World Rugby has become the first global sports federation to recommend that transgender women do not participate in the elite and international levels of the women's game.
The organisation published a statement on Saturday that, while not strictly banning their inclusion in elite teams, recommended they be excluded "on safety grounds".
However, national unions have been allowed to make their own policy decisions at the community level of the game while transgender men remain permitted to play men's contact rugby in all forms.
The organisation's new policy comes after what it describes as a "comprehensive, collaborative and inclusive review" of existing guidance that concluded that "safety and fairness cannot presently be assured for women competing against transwomen in contact rugby".
New Zealand Rugby's Chief Transformation Officer Nicki Nicol told NZME that the decision wasn't one they entirely agreed with.
"New Zealand Rugby provided World Rugby with feedback on transgender participation guidelines, having considered feedback from various transgender and women's sport advocacy groups.
"Our feedback to World Rugby was that a more inclusive approach could be taken. And, while we support the focus on the safety of rugby, we aren't convinced the research presented to date shows transwomen present a significantly greater safety risk in women's elite and international competitions.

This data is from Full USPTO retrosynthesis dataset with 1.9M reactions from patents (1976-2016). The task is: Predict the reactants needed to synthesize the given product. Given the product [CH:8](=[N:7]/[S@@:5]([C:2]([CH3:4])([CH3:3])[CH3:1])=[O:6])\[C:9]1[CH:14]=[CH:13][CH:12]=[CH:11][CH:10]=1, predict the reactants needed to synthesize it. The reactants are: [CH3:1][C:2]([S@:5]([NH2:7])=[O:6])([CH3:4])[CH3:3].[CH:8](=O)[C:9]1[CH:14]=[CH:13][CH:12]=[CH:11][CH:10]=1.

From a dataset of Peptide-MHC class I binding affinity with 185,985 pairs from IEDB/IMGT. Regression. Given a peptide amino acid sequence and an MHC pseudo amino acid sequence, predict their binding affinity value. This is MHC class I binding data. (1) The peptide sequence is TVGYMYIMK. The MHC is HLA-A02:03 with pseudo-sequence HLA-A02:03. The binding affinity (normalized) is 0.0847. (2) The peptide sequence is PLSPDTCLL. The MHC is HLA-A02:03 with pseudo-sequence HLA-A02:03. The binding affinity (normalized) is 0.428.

"World Rugby's guidelines don't apply to our community game here in New Zealand and we're committed to ensuring the game's inclusive and safe for all. We know there is more work to do and we want to get it right. We will be consulting more broadly and doing more work to develop guidelines that are relevant for New Zealand communities."
World Rugby added that it would be "regularly reviewing the guidance to monitor and consider any new evidence or research".
"This has been a complex and emotive process, but a necessary one," said Dr Araba Chintoh, who chaired the review.
"We set out to determine whether it would be possible to maintain inclusion in contact rugby based on the available research and evidence and rugby's unique context of combining strength, power, speed and endurance in a physical, collision environment.
"As we progressed through a comprehensive and inclusive review, it became clear there are compelling evidenced safety considerations which we simply cannot ignore.
"Unions will be able to exercise flexibility on a case-by-case basis at the community level of the game, for which the unions are responsible, while World Rugby will continue to prioritise inclusion strategies to ensure that the trans community remain an active, welcome and important member of the rugby family."
World Rugby chairman Sir Bill Beaumont added: "Rugby is a welcoming and inclusive sport and, while this has been a difficult decision to make, it has been taken following comprehensive consultation and engagement and for the right reasons, given the risk of injury.
"That said, we recognise that the science continues to evolve, and we are committed to regularly reviewing these guidelines, always seeking to be inclusive."
World Rugby's previous transgender policy followed the International Olympic Committee's policy, which currently states that transgender women must suppress testosterone levels for at least 12 months before competition.